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When Buyers Had the Lion’s Share

Happy New Year, JETS fans & others!

I decided to look back at early-January blogs from years back.  It appears that in 2008, I still thought that buyers, with the banks at their backs, should consider the world their oysters.

Buyers: Fly Like An Eagle!

  • Jan. 7th, 2008 at 8:07 AM


In my quest to find some positives about our present real estate market, I scoured the usual sources.  In Money magazine, George Mannes found that the right home buyers are like birds in paradise, scoring great items the pre-2008 buyer could only dream about:

In Seattle, a homeowner is offering round-trip airplane tickets to anywhere in the world, plus a six-night stay at a Four Seasons hotel to anyone who will just, please, buy the house he has on the market.

In New Jersey, a builder is trying to entice prospects to purchase condominiums and attached homes with a free two-year lease on a Mercedes-Benz. And in Michigan, a homeowner told potential buyers he'd throw in his peacock.

As an animal advocate, I’m devastated a homeowner would stoop to giving away a living creature to make a deal.  However, as a client advocate, I’d tell any buyer offered a hotel suite--or plane tickets--or a car--that the seller needs to forget the peacock and start talking turkey on price.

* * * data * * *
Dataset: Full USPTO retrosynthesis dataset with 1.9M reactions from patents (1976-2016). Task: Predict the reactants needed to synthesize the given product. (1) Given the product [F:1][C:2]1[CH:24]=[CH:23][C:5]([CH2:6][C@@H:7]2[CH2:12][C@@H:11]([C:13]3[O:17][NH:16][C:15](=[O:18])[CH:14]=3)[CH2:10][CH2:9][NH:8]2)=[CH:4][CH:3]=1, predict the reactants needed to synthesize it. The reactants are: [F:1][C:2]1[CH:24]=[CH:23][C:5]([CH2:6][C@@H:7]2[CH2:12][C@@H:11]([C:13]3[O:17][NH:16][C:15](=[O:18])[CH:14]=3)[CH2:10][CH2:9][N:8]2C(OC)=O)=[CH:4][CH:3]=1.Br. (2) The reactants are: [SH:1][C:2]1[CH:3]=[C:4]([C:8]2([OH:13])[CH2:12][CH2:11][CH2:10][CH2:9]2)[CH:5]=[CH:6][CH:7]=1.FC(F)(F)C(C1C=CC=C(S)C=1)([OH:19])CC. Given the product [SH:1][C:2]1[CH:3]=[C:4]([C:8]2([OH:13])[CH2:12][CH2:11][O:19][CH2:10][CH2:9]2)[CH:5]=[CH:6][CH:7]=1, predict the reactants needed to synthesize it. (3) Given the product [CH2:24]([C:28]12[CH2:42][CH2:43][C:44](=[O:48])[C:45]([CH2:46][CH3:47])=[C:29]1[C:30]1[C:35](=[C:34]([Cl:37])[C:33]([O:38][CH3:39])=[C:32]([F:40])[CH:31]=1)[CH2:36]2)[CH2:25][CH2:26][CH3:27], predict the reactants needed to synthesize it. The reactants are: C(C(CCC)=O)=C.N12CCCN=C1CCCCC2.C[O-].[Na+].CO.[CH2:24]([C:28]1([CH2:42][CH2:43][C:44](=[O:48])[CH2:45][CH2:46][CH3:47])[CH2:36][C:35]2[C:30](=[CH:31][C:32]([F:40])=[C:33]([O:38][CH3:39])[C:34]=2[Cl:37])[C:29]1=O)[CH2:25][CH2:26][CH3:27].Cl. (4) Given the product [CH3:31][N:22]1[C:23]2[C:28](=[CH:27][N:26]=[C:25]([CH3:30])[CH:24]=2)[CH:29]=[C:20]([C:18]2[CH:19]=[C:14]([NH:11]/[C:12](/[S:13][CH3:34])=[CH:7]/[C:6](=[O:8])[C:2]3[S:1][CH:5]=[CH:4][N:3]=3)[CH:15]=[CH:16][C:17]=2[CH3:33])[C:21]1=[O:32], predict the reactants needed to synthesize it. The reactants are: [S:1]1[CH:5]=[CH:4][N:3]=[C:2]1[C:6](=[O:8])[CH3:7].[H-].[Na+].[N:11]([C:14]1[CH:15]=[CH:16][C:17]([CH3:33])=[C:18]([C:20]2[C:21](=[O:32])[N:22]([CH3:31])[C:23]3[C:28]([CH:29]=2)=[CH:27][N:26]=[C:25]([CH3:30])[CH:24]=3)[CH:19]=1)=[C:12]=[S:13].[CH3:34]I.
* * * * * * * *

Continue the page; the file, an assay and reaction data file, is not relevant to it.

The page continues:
A home’s assessment (taxes) is usually based on the sales price.  The amount of mortgage money borrowed for 15 or 30 years is usually based on the sales price.  And certain closing costs are based on either the price of the house or the amount borrowed.  Therefore, a new car or new carpet without a reduced price will cost you money in the short and long runs.

Beware of the agent who says the seller “can’t come down any lower but will throw in certain items.”  The agent makes a commission based on the sales price, so a higher price plus a pool table and 12-piece dining room set earns him or her a higher fee, while you end up financing that furniture over the life of the mortgage.  Stick to negotiating on price and price alone.

If the seller is a multi-unit builder, a price drop is still often difficult to negotiate.  However, an informed buyer will realize that a promise of upgraded cabinets or a tiled back splash will end up costing money, so a substantial contribution towards closing costs or a few mortgage payments should be demanded in lieu of (or along with upgrades).  Two caveats:  1. Make sure you know what the true value is of the incentives offered by the builder.  Are you being quoted retail prices for material and labor when the builder won’t incur those same costs?  2.  Make sure a financial contribution won’t alter your financing, as many lenders balk at seller’s concessions in excess of a six percent.

Today’s positive:  if you’re being offered a finished basement or under-cabinet lighting or a pet to call your own, you are sitting in the cat bird's seat! Make the most of it, and you'll have a lovely (and affordable) feathered nest.


Happy birthday, Judy!

 

 

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